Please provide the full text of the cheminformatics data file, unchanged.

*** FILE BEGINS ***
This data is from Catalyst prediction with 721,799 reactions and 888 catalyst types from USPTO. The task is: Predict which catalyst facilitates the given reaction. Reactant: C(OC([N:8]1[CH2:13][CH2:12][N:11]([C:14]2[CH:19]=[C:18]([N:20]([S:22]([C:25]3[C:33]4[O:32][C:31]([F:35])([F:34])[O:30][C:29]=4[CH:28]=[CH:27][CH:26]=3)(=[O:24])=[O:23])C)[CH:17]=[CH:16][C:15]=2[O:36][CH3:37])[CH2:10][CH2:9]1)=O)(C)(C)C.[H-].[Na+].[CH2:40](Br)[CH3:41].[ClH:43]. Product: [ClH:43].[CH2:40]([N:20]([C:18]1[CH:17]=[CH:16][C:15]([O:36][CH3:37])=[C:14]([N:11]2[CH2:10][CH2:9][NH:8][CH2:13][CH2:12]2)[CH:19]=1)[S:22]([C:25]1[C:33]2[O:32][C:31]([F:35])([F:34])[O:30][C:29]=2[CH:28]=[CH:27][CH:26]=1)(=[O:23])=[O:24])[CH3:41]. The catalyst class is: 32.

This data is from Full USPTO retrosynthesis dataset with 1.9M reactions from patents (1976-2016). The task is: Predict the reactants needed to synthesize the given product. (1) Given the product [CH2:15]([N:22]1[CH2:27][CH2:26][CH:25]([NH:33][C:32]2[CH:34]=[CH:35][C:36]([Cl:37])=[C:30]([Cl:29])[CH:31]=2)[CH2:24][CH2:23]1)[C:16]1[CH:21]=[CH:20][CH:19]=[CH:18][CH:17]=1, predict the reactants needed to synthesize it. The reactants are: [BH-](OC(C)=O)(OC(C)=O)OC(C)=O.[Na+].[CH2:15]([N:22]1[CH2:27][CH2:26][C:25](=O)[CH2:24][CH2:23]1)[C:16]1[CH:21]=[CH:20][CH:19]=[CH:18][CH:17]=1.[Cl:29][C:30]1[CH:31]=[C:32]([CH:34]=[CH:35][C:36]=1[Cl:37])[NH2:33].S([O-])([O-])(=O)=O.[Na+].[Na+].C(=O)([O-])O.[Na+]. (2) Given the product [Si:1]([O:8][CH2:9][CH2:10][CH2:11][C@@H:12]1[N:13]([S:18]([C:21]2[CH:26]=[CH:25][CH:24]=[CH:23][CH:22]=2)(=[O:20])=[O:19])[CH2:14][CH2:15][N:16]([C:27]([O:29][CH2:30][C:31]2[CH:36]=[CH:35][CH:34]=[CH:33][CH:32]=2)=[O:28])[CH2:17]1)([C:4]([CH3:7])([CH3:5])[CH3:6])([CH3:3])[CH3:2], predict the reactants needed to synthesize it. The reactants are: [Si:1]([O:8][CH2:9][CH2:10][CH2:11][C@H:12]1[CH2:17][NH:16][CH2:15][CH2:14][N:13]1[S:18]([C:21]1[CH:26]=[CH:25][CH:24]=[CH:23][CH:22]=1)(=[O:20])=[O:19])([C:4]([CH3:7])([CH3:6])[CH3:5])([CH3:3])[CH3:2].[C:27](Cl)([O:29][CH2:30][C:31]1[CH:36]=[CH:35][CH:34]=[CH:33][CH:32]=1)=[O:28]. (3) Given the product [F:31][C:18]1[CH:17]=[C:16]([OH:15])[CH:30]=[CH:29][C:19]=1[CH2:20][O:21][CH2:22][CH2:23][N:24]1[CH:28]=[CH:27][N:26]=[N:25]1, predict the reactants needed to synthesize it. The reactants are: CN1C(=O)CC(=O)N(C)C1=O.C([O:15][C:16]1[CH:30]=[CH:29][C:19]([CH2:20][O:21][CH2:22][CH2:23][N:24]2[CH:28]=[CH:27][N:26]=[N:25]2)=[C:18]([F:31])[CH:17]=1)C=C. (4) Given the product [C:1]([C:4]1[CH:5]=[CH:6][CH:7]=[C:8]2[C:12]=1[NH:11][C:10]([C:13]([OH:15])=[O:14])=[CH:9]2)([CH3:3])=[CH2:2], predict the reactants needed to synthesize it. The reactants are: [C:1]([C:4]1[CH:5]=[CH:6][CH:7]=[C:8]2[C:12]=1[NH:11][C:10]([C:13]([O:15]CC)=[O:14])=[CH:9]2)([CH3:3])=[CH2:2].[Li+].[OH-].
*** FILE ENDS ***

This data is from Catalyst prediction with 721,799 reactions and 888 catalyst types from USPTO. The task is: Predict which catalyst facilitates the given reaction. Reactant: C(OC([N:8]1[CH2:13][CH2:12][N:11]([C:14]2[CH:19]=[C:18]([N:20]([S:22]([C:25]3[C:33]4[O:32][C:31]([F:35])([F:34])[O:30][C:29]=4[CH:28]=[CH:27][CH:26]=3)(=[O:24])=[O:23])C)[CH:17]=[CH:16][C:15]=2[O:36][CH3:37])[CH2:10][CH2:9]1)=O)(C)(C)C.[H-].[Na+].[CH2:40](Br)[CH3:41].[ClH:43]. Product: [ClH:43].[CH2:40]([N:20]([C:18]1[CH:17]=[CH:16][C:15]([O:36][CH3:37])=[C:14]([N:11]2[CH2:10][CH2:9][NH:8][CH2:13][CH2:12]2)[CH:19]=1)[S:22]([C:25]1[C:33]2[O:32][C:31]([F:35])([F:34])[O:30][C:29]=2[CH:28]=[CH:27][CH:26]=1)(=[O:23])=[O:24])[CH3:41]. The catalyst class is: 32.

This data is from Full USPTO retrosynthesis dataset with 1.9M reactions from patents (1976-2016). The task is: Predict the reactants needed to synthesize the given product. (1) Given the product [CH2:15]([N:22]1[CH2:27][CH2:26][CH:25]([NH:33][C:32]2[CH:34]=[CH:35][C:36]([Cl:37])=[C:30]([Cl:29])[CH:31]=2)[CH2:24][CH2:23]1)[C:16]1[CH:21]=[CH:20][CH:19]=[CH:18][CH:17]=1, predict the reactants needed to synthesize it. The reactants are: [BH-](OC(C)=O)(OC(C)=O)OC(C)=O.[Na+].[CH2:15]([N:22]1[CH2:27][CH2:26][C:25](=O)[CH2:24][CH2:23]1)[C:16]1[CH:21]=[CH:20][CH:19]=[CH:18][CH:17]=1.[Cl:29][C:30]1[CH:31]=[C:32]([CH:34]=[CH:35][C:36]=1[Cl:37])[NH2:33].S([O-])([O-])(=O)=O.[Na+].[Na+].C(=O)([O-])O.[Na+]. (2) Given the product [Si:1]([O:8][CH2:9][CH2:10][CH2:11][C@@H:12]1[N:13]([S:18]([C:21]2[CH:26]=[CH:25][CH:24]=[CH:23][CH:22]=2)(=[O:20])=[O:19])[CH2:14][CH2:15][N:16]([C:27]([O:29][CH2:30][C:31]2[CH:36]=[CH:35][CH:34]=[CH:33][CH:32]=2)=[O:28])[CH2:17]1)([C:4]([CH3:7])([CH3:5])[CH3:6])([CH3:3])[CH3:2], predict the reactants needed to synthesize it. The reactants are: [Si:1]([O:8][CH2:9][CH2:10][CH2:11][C@H:12]1[CH2:17][NH:16][CH2:15][CH2:14][N:13]1[S:18]([C:21]1[CH:26]=[CH:25][CH:24]=[CH:23][CH:22]=1)(=[O:20])=[O:19])([C:4]([CH3:7])([CH3:6])[CH3:5])([CH3:3])[CH3:2].[C:27](Cl)([O:29][CH2:30][C:31]1[CH:36]=[CH:35][CH:34]=[CH:33][CH:32]=1)=[O:28]. (3) Given the product [F:31][C:18]1[CH:17]=[C:16]([OH:15])[CH:30]=[CH:29][C:19]=1[CH2:20][O:21][CH2:22][CH2:23][N:24]1[CH:28]=[CH:27][N:26]=[N:25]1, predict the reactants needed to synthesize it. The reactants are: CN1C(=O)CC(=O)N(C)C1=O.C([O:15][C:16]1[CH:30]=[CH:29][C:19]([CH2:20][O:21][CH2:22][CH2:23][N:24]2[CH:28]=[CH:27][N:26]=[N:25]2)=[C:18]([F:31])[CH:17]=1)C=C. (4) Given the product [C:1]([C:4]1[CH:5]=[CH:6][CH:7]=[C:8]2[C:12]=1[NH:11][C:10]([C:13]([OH:15])=[O:14])=[CH:9]2)([CH3:3])=[CH2:2], predict the reactants needed to synthesize it. The reactants are: [C:1]([C:4]1[CH:5]=[CH:6][CH:7]=[C:8]2[C:12]=1[NH:11][C:10]([C:13]([O:15]CC)=[O:14])=[CH:9]2)([CH3:3])=[CH2:2].[Li+].[OH-].